The purpose of this paper is to expand understandings of how logistics can reduce food waste in food supply chains (FSCs).
Using a research framework that associates causes of food waste with logistics solutions, a multiple-case study was conducted in three Swedish FSCs of meat, fruit and vegetables, and ambient products, respectively, and involving industrial producers, wholesalers, and retailers. Data were collected during 19 semistructured interviews and four site visits, and logistics solutions were analysed according to logistics activities, actors involved and their stages in the FSC, and coordination mechanisms.
A joint analysis of nine logistics solutions revealed that to efficiently reduce food waste in FSCs, solutions have been implemented at three stages of FSCs, as well as that those solutions differ in their integration of six logistics activities and four coordination mechanisms. The findings moreover indicate that the solutions are interlinked, thereby implying that coordination is necessary both within solutions as well as among them.
The chief limitation is that the potential of the identified logistics solutions is not quantified.
The paper makes recommendations for reducing food waste in FSCs by developing new solutions and modifying existing ones.
The paper suggests ways to reduce significant environmental impacts of food waste.
By building upon previous research explaining causes of food waste, this paper focusses on logistics solutions for reducing such waste.
The purpose of this paper is to develop a transport portfolio framework (TPF) and explore its use as a decision support tool for shippers wanting to improve their…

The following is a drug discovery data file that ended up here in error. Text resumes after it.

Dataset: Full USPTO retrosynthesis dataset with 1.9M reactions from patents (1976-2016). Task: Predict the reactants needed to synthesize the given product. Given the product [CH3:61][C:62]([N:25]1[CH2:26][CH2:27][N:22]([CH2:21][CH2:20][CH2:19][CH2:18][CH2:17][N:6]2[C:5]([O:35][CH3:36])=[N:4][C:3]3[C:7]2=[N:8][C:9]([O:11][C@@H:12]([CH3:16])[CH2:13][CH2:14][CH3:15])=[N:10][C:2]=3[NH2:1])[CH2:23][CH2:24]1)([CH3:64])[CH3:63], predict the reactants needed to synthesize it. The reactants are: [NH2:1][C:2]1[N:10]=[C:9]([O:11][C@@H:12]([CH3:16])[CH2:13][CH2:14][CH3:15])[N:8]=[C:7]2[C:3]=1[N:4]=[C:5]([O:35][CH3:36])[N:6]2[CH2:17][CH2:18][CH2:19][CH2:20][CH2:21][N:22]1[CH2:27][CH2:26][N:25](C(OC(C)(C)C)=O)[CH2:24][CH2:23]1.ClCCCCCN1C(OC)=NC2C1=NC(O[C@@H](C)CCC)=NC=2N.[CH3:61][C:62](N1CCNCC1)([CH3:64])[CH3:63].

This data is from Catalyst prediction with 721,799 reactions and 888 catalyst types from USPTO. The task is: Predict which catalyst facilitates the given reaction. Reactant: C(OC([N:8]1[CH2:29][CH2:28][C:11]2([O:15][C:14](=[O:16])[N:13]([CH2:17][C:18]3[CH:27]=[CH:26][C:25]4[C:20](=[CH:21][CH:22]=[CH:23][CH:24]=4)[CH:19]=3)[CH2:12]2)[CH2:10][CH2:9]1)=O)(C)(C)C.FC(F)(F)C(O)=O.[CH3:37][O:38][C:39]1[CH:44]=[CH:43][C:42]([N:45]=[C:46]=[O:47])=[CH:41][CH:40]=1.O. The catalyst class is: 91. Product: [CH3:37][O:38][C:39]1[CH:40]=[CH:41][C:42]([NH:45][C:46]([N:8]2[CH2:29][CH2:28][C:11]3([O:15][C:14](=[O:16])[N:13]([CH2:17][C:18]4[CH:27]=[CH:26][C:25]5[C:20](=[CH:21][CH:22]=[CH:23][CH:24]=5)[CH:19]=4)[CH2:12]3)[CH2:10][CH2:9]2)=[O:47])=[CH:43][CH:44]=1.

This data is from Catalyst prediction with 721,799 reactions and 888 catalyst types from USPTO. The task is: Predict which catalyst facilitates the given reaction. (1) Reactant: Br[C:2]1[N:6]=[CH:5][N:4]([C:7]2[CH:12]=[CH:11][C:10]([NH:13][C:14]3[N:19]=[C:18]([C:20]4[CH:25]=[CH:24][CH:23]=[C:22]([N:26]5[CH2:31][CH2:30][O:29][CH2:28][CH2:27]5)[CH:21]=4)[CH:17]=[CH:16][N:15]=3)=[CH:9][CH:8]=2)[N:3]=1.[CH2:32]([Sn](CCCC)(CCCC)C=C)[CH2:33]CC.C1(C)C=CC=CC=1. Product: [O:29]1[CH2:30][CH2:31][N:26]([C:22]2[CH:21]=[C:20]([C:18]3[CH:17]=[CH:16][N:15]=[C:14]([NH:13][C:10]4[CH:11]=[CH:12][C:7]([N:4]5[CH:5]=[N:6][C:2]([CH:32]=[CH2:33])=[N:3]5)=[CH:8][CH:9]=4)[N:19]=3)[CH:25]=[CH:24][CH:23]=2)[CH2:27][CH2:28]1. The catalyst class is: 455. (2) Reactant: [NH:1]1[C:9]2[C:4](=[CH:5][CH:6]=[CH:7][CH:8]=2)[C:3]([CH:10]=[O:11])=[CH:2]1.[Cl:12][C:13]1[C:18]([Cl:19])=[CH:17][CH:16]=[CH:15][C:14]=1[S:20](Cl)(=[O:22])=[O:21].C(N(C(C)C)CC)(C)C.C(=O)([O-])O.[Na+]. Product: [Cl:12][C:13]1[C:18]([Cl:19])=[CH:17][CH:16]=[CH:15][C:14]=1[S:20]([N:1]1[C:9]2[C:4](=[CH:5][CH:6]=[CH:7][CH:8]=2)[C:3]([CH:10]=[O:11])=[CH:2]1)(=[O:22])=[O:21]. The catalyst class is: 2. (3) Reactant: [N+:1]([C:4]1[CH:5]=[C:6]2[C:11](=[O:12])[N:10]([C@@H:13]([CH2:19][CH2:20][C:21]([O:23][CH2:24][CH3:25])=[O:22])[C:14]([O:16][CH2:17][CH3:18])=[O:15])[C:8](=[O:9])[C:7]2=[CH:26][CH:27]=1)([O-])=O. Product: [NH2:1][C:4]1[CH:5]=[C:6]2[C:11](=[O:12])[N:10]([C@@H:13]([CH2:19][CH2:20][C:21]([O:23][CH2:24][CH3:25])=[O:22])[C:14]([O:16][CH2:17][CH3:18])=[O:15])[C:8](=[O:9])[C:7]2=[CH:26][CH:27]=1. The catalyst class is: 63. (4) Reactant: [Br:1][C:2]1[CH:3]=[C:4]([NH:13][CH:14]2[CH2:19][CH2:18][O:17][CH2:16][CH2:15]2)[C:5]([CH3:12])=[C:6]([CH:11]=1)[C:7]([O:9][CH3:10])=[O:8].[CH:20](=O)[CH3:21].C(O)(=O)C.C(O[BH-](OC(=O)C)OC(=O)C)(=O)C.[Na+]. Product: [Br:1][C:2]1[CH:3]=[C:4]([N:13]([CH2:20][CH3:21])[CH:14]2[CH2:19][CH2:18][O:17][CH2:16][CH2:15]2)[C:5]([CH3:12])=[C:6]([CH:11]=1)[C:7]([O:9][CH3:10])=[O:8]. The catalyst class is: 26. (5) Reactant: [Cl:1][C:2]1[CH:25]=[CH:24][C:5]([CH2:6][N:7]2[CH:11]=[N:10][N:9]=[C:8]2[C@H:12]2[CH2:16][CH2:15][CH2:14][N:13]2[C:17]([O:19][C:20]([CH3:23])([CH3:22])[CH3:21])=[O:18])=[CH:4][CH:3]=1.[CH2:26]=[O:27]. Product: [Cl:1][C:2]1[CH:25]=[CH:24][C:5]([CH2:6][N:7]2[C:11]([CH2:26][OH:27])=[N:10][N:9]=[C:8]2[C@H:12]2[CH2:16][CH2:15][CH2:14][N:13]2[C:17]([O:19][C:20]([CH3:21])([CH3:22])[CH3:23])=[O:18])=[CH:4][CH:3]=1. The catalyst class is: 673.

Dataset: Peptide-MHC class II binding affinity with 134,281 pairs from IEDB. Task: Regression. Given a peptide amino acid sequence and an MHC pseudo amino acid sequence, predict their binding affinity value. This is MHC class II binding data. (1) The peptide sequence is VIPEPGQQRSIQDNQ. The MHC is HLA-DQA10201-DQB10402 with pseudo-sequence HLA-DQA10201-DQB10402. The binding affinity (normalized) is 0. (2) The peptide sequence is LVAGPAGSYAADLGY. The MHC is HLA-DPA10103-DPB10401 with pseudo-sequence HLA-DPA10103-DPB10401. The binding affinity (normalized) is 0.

The purpose of this paper is to develop a transport portfolio framework (TPF) and explore its use as a decision support tool for shippers wanting to improve their transport system in terms of reducing their carbon footprint.
The TPF has been designed on the basis relevant theoretical frameworks in logistics and thereafter tested and further developed by the use of empirical data from a case study. Quantitative methods are used to find patterns in the shipment statistics for import flows obtained from a food retailer and carriers.
The TPF highlights different avenues for decreasing the carbon footprint, by identifying the product flow characteristics that might affect modal split and load factor, and it is believed that these can help shippers’ intent on analysing the largest potential for improvement. This potential is estimated based on how the key variables, modal split and load factor, can be improved.
Shippers can use the TPF as a decision support tool in their efforts to reduce their carbon footprint by: structuring complexity, managing data and finding effective solutions.
Reducing emissions is an increasingly important priority for shippers and the TPF helps them to direct their efforts towards approaches that have a substantial impact.
The TPF provides an opportunity to match different approaches for improving the environmental performance with the potential for reducing carbon footprint in shippers’ transportation networks, by taking into account the complexity of logistics network.